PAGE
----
There is apparently a VHS version and a digitally remastered DVD version with less gore but with some "spit and polish" applied to it like in the American unrated version of Dead Alive. I really don't know which one I watched, I don't think it would make much of a difference either way.

  • mountain92427 July 2014
    I found this movie hanging on the wall of a video store in Chicago in the mid-1990s. It's exactly what you expect- ultra low budget horror, heavy on the blood and light on everything else.

    Has the movie got problems? Tons- acting, script, pacing, etc. all could use improvement. But I like the fact that this is truly an independent effort that looks like it was conceived out of the minds (and pockets) of just a handful of people or maybe even just one person.

    Big Hollywood features are swell, but we should all have a soft spot for people out there who can put together a commercial feature literally out of thin air.
  • "Darkness: The Vampire Version" is a terrifically ambitious zero-budget movie by first-time director Leif Jonker. Its high-octane, non-stop bloody action is gripping from the start and despite some less than perfect acting from the cast, this film succeeds with its large-scale portrayal of the effect that a master vampire (Randall Aviks) has on various towns in North America. Aviks' character manages to turn a seemingly endless number of townsfolk into fast moving, gut chomping vampires and there are some superbly dark scenes of carnage.

    This shot-on-film horror production puts much higher budget pictures to shame. The scenes of jugular-spurting bloodshed are numerous and intense - very impressive for a film of this independent nature.

    The excellent synthesiser produced score is very reminiscent of early John Carpenter tracks - very moody and foreboding. Director Leif Jonker also co-produced this music - is there no end to the man's talent?

    Speaking of John Carpenter, I've read that Carpenter was responsible for the editing of this cut of the film (the "Vampire Version"). If this is true, it would explain the extremely effective pace and editing of the movie.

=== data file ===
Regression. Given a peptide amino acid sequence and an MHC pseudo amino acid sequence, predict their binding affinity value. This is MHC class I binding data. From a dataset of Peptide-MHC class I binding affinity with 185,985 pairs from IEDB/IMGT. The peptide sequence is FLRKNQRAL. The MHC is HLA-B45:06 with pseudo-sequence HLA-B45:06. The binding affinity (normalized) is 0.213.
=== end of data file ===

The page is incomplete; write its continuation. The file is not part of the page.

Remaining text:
I've given "The Darkness" a 10 for sheer effort. Along with "Nekromantik" and Mendez's "Killers", this ranks as one of my favourite low-budget movies.

    Check out the Barrel 2 disc DVD edition if you can as it's a lovingly presented set.
  • Wow. This film is low budget, and shot on Super8, but is still a great horror film. I personally think this will be a cult classic eventually. Read the Plot Outline on IMDB for the story... but let me just tell you this, this movie is f***ing gory!
  • whammy66617 April 2005
    Yeah, this movie has some good gore but I expected more. Myself being a gore freak, I wanted more intestines, more blood, just more gore. This still delivered fairly well. This is a very low budget and if you get past the low, low, low budget you get a pretty good flick. You gotta give Leif Jonker credit for trying something different here, this is a lot different than most vampire movies. The The acting really sucks, and the storyline is weak, there is barely a storyline actually...just people running from vampires and gore flying places...yeah, still a fairly fun film. See this, but don't expect anything fut a fun time, and some good gore.
  • A small town is attacked by a horde of bloodthirsty vampires. The only hope is a lone avenger and a group of ragtag survivors.

    Released in 1993, "Darkness" garnered something of a cult following upon release. It's easy to see why-it's loaded (and I mean freaking loaded) with gore, and it's energy and enthusiasm, like that found in other no-budget cult horror flicks like "The Dead Next Door" and "The Children of Ravensback", is actually rather infectious.